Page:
Twitter adopts a “Poison Pill” defence to combat Elon Musk’s hostile takeover.

Elon musk
Elon musk

Twitter is retaliating against Elon Musk’s takeover effort. Twitter is implementing a “Poison Pill” strategy to shield itself against Musk acquiring more shares and give it time to find alternatives. Twitter’s board agreed Friday.

A shareholder rights plan employs reduced share prices to decrease the holdings of new, hostile owners. Several entertainment firms have pursued such strategies in recent years, including Cineplex, iHeartMedia, and Six Flags Entertainment. Poison pills are rare in the tech industry, especially among organisations of Twitter’s scale.

The proposal responds to Musk’s takeover offer on Thursday. The “limited duration” plan would kick in if a shareholder acquired more than 15% of the company without the board’s approval.

Twitter noted in a statement that the Rights Plan “does not preclude the Board from talking with parties or accepting an acquisition proposal.”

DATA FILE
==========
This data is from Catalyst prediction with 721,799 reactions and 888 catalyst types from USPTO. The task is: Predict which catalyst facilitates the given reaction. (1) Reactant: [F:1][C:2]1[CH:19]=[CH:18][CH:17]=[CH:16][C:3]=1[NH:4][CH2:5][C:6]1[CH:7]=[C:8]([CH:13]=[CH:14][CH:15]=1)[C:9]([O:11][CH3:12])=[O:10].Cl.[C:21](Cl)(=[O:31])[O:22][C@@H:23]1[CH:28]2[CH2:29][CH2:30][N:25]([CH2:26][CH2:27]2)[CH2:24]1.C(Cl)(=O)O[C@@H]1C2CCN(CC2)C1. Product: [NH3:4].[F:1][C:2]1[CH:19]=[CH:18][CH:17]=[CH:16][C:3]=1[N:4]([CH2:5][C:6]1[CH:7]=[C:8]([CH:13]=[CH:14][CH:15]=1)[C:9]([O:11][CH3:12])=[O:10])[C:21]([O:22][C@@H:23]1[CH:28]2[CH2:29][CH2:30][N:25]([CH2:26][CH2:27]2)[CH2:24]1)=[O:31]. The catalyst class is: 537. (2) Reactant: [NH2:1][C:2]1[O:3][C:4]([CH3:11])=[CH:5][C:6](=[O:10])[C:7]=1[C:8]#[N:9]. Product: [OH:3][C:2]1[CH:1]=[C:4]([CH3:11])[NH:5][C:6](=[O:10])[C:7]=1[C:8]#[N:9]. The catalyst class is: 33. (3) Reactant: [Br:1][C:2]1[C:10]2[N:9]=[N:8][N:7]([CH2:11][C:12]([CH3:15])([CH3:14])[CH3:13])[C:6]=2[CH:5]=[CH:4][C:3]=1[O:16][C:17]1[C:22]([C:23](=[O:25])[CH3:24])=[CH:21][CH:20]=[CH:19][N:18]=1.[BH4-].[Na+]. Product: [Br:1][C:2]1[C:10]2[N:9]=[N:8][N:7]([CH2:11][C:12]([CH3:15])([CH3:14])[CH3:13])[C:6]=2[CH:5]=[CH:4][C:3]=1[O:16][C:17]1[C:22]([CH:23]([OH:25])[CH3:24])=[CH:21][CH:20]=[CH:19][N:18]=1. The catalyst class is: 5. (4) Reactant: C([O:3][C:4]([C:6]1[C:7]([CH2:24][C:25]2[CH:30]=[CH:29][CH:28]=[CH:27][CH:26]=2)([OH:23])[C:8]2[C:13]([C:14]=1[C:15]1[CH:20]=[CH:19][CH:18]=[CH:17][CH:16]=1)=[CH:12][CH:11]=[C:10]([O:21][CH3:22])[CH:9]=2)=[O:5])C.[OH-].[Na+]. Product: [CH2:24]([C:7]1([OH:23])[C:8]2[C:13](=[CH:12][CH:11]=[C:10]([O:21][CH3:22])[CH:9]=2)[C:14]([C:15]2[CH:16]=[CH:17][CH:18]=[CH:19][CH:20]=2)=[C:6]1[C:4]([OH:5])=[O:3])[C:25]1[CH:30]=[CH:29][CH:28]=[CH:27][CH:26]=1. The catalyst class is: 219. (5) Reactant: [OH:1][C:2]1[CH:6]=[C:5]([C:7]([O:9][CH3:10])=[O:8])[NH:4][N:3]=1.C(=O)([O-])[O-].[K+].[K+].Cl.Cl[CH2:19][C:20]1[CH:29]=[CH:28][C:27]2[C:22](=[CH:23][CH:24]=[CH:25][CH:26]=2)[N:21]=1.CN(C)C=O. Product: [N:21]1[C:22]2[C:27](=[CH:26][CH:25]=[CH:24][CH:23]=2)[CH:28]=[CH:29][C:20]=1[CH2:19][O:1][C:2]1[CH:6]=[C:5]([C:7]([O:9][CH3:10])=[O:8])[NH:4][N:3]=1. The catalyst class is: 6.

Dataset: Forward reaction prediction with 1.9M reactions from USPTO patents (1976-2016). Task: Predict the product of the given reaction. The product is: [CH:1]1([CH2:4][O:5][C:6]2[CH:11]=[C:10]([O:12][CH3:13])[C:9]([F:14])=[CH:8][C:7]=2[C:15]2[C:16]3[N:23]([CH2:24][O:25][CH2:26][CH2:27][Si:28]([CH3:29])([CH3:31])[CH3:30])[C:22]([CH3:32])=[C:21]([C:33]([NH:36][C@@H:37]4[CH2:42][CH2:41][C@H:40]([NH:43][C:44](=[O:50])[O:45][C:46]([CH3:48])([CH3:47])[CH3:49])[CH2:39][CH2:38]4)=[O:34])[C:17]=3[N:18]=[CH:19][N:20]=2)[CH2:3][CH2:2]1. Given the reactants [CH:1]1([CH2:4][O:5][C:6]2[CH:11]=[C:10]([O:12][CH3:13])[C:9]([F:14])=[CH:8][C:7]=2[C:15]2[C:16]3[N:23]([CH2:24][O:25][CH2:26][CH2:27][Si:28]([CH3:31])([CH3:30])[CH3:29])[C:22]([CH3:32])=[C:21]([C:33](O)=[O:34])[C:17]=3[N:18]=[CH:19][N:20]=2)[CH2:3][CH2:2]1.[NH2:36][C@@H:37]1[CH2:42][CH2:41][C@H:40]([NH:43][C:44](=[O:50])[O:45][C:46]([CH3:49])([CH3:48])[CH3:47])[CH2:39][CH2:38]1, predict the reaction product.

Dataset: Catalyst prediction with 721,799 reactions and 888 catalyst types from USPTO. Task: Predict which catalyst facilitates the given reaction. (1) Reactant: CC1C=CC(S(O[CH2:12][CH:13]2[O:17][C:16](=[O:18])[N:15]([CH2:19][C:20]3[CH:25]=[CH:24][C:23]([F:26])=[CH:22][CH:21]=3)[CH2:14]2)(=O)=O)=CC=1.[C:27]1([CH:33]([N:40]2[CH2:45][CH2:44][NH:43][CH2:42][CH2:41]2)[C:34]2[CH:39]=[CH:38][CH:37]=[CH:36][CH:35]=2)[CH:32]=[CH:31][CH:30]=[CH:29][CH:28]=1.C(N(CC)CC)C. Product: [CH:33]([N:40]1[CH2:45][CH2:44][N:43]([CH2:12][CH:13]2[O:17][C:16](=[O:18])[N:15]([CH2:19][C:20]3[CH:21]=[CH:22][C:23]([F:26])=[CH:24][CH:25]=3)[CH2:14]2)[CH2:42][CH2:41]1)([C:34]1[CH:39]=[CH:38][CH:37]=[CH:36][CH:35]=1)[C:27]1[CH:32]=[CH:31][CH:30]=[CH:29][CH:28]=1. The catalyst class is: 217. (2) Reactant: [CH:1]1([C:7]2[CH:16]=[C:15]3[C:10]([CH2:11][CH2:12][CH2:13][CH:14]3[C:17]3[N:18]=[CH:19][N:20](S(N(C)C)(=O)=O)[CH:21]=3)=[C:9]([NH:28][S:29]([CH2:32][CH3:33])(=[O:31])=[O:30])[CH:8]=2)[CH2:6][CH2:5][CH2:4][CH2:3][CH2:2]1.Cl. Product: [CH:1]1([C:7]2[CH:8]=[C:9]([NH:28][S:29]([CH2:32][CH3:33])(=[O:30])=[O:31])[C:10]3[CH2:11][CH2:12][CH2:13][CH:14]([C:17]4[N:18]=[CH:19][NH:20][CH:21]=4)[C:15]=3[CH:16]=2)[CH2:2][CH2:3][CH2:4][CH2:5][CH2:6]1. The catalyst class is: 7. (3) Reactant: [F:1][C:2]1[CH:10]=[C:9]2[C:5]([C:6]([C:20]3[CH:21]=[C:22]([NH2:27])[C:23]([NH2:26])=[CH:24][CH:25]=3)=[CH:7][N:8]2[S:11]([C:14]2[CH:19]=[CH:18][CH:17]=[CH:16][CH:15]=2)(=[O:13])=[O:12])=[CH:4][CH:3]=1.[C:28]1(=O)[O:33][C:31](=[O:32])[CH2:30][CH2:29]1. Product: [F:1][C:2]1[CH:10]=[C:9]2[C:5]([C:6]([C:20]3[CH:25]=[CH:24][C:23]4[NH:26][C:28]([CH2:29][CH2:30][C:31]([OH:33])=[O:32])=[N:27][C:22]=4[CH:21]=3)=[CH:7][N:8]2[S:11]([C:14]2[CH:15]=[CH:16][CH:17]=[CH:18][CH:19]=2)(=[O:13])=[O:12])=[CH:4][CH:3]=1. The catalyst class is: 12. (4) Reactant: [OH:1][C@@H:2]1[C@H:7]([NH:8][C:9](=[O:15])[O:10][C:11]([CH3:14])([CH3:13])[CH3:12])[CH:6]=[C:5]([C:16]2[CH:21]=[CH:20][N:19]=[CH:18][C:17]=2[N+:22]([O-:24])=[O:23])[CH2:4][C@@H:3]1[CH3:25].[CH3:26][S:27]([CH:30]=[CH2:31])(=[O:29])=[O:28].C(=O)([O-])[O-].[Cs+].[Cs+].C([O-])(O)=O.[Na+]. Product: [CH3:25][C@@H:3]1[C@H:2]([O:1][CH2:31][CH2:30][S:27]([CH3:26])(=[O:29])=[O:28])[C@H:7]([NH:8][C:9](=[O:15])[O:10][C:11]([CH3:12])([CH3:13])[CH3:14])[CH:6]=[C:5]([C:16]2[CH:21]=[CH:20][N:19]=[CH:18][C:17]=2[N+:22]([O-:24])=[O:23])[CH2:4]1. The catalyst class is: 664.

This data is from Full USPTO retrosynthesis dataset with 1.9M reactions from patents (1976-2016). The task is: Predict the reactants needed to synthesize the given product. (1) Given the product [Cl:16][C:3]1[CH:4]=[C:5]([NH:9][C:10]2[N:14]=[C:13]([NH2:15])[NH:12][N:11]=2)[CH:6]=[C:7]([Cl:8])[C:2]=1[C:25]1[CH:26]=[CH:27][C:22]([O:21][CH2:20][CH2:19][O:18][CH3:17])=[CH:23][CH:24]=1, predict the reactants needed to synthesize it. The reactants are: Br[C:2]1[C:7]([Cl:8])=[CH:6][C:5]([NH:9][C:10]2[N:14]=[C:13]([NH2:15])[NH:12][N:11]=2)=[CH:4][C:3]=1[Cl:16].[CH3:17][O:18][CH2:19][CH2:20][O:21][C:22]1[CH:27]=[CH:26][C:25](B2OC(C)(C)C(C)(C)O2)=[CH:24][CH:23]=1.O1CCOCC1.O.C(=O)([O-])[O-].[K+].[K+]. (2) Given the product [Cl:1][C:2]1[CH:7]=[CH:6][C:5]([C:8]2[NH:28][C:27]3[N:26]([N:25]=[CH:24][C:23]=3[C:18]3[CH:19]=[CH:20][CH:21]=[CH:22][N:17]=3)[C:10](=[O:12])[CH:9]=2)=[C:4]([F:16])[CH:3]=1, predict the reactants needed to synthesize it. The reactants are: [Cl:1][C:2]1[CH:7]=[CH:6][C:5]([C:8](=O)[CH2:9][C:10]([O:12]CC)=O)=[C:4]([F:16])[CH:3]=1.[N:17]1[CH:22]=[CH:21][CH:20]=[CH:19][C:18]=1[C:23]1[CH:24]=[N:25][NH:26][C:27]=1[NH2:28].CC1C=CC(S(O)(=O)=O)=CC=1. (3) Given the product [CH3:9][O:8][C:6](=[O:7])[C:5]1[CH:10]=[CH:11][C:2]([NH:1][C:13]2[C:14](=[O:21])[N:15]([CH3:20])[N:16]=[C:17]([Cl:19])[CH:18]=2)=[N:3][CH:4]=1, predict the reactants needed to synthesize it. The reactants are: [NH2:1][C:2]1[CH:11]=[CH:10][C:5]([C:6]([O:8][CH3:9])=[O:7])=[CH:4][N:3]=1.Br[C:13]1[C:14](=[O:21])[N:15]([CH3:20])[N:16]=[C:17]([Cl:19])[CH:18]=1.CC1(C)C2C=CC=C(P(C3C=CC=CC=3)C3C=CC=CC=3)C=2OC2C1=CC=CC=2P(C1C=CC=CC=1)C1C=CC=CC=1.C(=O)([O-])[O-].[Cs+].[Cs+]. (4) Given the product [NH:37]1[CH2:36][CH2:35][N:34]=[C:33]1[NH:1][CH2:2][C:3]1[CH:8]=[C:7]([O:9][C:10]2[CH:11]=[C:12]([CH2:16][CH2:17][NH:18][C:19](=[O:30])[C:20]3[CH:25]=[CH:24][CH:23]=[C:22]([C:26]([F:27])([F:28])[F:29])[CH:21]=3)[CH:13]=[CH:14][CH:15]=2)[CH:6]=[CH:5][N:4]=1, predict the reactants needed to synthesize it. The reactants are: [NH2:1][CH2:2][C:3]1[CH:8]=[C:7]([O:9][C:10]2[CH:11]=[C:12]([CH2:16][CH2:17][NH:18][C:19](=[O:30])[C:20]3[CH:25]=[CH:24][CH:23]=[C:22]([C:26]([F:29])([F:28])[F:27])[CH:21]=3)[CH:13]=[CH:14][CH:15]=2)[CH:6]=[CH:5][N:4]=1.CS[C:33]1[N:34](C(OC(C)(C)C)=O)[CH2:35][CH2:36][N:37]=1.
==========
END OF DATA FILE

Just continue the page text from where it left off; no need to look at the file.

On Monday, Musk said that he had acquired over 9% of Twitter’s stock and has been publicly discussing how the company could improve or change its product. Musk became Twitter’s largest non-U.S. shareholder.

Musk spoke at the TED conference in Vancouver shortly after the acquisition offer was made. “Twitter has kind of become the de facto town square,” he remarked, adding that he wants to open-source the algorithm.” I don’t care about the economics; I feel that having a widely acceptable and inclusive platform is critical to the survival of civilisation.”

Last week, Twitter announced Musk would join the board, granting him a “stand-still” deal preventing him from acquiring more than 14.9% of the firm. Musk said on Twitter on Saturday that he will not be joining the board.

“There will be diversions ahead, but our aims and priorities remain unchanged,” tweeted Twitter CEO Parag Agrawal late Sunday night. Nobody else decides or executes for us.”

He said that the corporation would remain open to Musk’s ideas. Musk may have chosen not to join the board because of its fiduciary responsibilities, according to Agrawal.

Musk said in a text message to Twitter board chair Bret Taylor that if the firm didn’t accept his offer, he might sell his stock.

He stated that if his offer isn’t accepted, he will have to reconsider his stake, my position as a shareholder if my offer is not accepted,” he continued.“I’m not actually convinced I will be able to acquire it,” Musk stated Thursday at TED, adding cryptically that he had a “Plan B” if his offer was refused. The poison pill may be the best choice for Twitter’s board to get rid of Musk’s involvement.

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